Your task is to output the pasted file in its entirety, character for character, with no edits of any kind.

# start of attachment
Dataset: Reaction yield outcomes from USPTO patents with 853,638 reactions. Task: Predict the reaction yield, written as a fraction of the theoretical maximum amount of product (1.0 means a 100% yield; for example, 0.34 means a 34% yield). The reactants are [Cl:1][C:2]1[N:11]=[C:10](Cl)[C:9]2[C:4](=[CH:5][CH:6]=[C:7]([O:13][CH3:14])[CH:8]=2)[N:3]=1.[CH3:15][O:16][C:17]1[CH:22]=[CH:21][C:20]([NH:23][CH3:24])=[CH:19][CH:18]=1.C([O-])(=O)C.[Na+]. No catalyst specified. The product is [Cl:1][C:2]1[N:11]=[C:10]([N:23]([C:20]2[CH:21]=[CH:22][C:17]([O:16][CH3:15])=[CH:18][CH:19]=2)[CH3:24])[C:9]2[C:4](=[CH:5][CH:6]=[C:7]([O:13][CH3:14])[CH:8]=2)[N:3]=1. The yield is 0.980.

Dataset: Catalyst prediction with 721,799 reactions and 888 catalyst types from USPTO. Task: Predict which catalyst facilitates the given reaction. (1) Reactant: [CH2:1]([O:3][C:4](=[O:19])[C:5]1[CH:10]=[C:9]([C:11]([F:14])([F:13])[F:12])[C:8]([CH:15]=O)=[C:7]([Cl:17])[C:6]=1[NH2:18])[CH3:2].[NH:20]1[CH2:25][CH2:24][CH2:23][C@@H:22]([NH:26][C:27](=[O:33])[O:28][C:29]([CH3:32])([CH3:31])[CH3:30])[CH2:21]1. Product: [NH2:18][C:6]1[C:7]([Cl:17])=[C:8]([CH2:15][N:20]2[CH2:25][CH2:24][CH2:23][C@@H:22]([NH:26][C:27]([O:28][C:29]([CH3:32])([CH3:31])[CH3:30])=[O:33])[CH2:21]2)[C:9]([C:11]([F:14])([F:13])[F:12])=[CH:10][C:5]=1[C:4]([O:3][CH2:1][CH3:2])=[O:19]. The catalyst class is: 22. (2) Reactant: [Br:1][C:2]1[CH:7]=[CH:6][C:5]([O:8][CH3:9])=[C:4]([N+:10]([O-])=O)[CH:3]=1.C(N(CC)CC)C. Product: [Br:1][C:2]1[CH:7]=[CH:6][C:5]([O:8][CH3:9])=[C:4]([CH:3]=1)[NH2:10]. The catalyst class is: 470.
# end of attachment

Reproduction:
Dataset: Reaction yield outcomes from USPTO patents with 853,638 reactions. Task: Predict the reaction yield, written as a fraction of the theoretical maximum amount of product (1.0 means a 100% yield; for example, 0.34 means a 34% yield). The reactants are [Cl:1][C:2]1[N:11]=[C:10](Cl)[C:9]2[C:4](=[CH:5][CH:6]=[C:7]([O:13][CH3:14])[CH:8]=2)[N:3]=1.[CH3:15][O:16][C:17]1[CH:22]=[CH:21][C:20]([NH:23][CH3:24])=[CH:19][CH:18]=1.C([O-])(=O)C.[Na+]. No catalyst specified. The product is [Cl:1][C:2]1[N:11]=[C:10]([N:23]([C:20]2[CH:21]=[CH:22][C:17]([O:16][CH3:15])=[CH:18][CH:19]=2)[CH3:24])[C:9]2[C:4](=[CH:5][CH:6]=[C:7]([O:13][CH3:14])[CH:8]=2)[N:3]=1. The yield is 0.980.

Dataset: Catalyst prediction with 721,799 reactions and 888 catalyst types from USPTO. Task: Predict which catalyst facilitates the given reaction. (1) Reactant: [CH2:1]([O:3][C:4](=[O:19])[C:5]1[CH:10]=[C:9]([C:11]([F:14])([F:13])[F:12])[C:8]([CH:15]=O)=[C:7]([Cl:17])[C:6]=1[NH2:18])[CH3:2].[NH:20]1[CH2:25][CH2:24][CH2:23][C@@H:22]([NH:26][C:27](=[O:33])[O:28][C:29]([CH3:32])([CH3:31])[CH3:30])[CH2:21]1. Product: [NH2:18][C:6]1[C:7]([Cl:17])=[C:8]([CH2:15][N:20]2[CH2:25][CH2:24][CH2:23][C@@H:22]([NH:26][C:27]([O:28][C:29]([CH3:32])([CH3:31])[CH3:30])=[O:33])[CH2:21]2)[C:9]([C:11]([F:14])([F:13])[F:12])=[CH:10][C:5]=1[C:4]([O:3][CH2:1][CH3:2])=[O:19]. The catalyst class is: 22. (2) Reactant: [Br:1][C:2]1[CH:7]=[CH:6][C:5]([O:8][CH3:9])=[C:4]([N+:10]([O-])=O)[CH:3]=1.C(N(CC)CC)C. Product: [Br:1][C:2]1[CH:7]=[CH:6][C:5]([O:8][CH3:9])=[C:4]([CH:3]=1)[NH2:10]. The catalyst class is: 470.